MU Researchers Examine Developing Hearts in Chickens to Find Solutions for Human Heart Abnormalities
Jan. 20, 2009
Story Contact: Kelsey Jackson, 573-882-8352, JacksonKN@missouri.edu
COLUMBIA, Mo. – When it is head versus heart, the heart comes first. The heart is the first organ to develop and is critical in supplying blood to the rest of the body. Yet, little is known about the complex processes that regulate the heartbeat. By studying chickens’ hearts, a University of Missouri researcher has identified certain proteins within the heart muscle that play an important regulatory role in embryonic heartbeat control. Understanding these components and how they interact will give researchers a better understanding of heart development and abnormalities in humans.
In the study, researchers examined embryonic chickens’ hearts, which develop morphologically and functionally similarly to humans’ hearts, and tested the electrical activity present in the cardiac muscle cells over a period of 24 hours. They found that changes in local proteins have important effects on embryonic heart beat control.
“Electrical activity in the heart appears in very early stages of development,” said Luis Polo-Parada, assistant professor in the Department of Medical Pharmacology and Physiology in the MU School of Medicine and investigator in the Dalton Cardiovascular Research Center. “This study determined the role of the heart microenvironment in regulating electrical activity in cardiac cells that are required for normal cardiac function. Understanding exactly how a heart is made and how it begins to function will allow us to significantly improve therapies for a wide range of cardiac anomalies, injuries and diseases such as hypertension, cardiac fibrosis, cardiac hypertrophy and congestive heart failure.”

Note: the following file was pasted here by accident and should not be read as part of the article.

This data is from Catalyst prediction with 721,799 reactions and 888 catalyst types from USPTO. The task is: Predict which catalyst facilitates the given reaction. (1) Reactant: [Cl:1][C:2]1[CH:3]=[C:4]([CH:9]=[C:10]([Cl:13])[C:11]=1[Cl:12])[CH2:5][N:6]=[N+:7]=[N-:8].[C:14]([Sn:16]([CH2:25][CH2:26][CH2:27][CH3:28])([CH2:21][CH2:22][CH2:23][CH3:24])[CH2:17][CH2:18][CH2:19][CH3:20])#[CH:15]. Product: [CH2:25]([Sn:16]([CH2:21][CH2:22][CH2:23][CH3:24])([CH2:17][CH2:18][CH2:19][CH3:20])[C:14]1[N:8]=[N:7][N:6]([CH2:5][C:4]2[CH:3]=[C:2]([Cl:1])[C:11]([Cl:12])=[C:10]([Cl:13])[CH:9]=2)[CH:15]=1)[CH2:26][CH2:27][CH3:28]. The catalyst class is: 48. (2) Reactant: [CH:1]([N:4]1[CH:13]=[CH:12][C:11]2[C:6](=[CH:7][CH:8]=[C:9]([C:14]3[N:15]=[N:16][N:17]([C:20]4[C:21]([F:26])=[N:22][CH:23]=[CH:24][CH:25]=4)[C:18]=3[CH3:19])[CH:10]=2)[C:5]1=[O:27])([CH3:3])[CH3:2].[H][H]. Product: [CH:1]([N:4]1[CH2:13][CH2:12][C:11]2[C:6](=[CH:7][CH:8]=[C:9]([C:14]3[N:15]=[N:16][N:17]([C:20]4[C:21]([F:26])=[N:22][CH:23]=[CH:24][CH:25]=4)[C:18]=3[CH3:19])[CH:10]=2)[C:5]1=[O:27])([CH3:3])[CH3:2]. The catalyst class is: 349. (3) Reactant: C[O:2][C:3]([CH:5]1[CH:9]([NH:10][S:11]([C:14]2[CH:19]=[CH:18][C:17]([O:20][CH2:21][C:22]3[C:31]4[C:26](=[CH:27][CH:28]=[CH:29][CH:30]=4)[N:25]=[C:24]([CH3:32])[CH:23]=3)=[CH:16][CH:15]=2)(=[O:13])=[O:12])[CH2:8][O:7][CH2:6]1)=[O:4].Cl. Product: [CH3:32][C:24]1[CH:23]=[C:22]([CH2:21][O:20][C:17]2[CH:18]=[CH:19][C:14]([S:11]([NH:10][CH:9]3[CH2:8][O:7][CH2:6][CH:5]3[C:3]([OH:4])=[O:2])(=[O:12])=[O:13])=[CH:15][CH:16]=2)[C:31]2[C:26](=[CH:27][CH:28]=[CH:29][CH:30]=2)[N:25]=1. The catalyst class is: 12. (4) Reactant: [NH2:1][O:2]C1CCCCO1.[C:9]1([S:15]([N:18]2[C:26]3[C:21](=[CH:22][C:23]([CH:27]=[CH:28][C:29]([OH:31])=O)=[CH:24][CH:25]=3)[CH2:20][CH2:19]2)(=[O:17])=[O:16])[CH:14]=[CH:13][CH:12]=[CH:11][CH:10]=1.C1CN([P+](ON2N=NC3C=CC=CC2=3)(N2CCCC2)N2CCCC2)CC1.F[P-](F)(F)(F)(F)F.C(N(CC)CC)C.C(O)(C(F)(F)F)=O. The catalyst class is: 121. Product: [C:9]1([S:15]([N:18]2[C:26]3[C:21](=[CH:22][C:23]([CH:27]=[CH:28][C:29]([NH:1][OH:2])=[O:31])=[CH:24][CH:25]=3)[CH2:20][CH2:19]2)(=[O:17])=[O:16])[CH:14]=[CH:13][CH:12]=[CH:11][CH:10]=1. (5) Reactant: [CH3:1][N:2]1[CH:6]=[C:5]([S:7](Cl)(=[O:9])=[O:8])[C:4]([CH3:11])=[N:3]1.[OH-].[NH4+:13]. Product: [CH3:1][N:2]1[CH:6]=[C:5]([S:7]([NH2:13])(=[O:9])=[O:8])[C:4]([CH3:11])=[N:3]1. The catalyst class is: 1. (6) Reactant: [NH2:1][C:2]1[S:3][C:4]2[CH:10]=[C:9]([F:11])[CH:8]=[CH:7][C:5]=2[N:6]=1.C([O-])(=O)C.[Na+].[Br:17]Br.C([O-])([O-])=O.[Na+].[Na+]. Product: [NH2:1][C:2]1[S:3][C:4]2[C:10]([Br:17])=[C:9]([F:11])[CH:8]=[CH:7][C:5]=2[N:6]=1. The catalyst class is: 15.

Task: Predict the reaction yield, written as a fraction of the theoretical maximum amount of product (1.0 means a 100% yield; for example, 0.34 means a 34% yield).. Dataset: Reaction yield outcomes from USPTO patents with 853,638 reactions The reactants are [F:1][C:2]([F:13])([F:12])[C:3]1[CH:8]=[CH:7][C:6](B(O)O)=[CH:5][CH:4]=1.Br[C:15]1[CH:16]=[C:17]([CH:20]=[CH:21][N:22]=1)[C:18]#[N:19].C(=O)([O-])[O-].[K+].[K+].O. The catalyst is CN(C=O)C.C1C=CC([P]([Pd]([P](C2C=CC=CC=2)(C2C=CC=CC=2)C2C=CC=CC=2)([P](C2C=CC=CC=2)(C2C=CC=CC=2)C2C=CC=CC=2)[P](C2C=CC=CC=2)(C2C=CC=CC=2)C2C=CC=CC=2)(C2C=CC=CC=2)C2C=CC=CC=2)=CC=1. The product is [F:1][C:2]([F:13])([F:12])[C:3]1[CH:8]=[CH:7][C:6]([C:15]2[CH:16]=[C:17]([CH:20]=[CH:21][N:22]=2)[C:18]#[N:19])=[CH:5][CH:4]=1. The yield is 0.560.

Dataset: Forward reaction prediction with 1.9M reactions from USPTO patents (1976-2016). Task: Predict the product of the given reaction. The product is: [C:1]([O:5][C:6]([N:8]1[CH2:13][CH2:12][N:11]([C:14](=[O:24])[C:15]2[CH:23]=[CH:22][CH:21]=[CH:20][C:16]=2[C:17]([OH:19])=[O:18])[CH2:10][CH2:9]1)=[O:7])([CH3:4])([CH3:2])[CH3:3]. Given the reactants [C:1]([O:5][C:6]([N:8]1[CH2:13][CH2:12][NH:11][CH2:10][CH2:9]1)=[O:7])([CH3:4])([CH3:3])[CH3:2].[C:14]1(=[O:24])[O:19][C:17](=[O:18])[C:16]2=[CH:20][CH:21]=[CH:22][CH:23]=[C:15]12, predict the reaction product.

Cardiac function depends on appropriate timing of contraction in various regions of the heart. Fundamental to the control of the heart are the electrical signals that arise within the heart cells that initiate contraction of the heart muscle. The upper chambers of the heart, the atria, must contract before the lower chambers, the ventricles, to obtain a coordinated contraction that will propel the blood throughout the body. While scientists understand the gross actions of the electrical signals that drive cardiac contraction, little is known about changes in the local environment of the embryonic and adult heart cells that influence these contractions.
The study “Cardiac Cushions Modulate Action Potential Phenotype During Heart Development,” has been accepted for publication in Developmental Dynamics.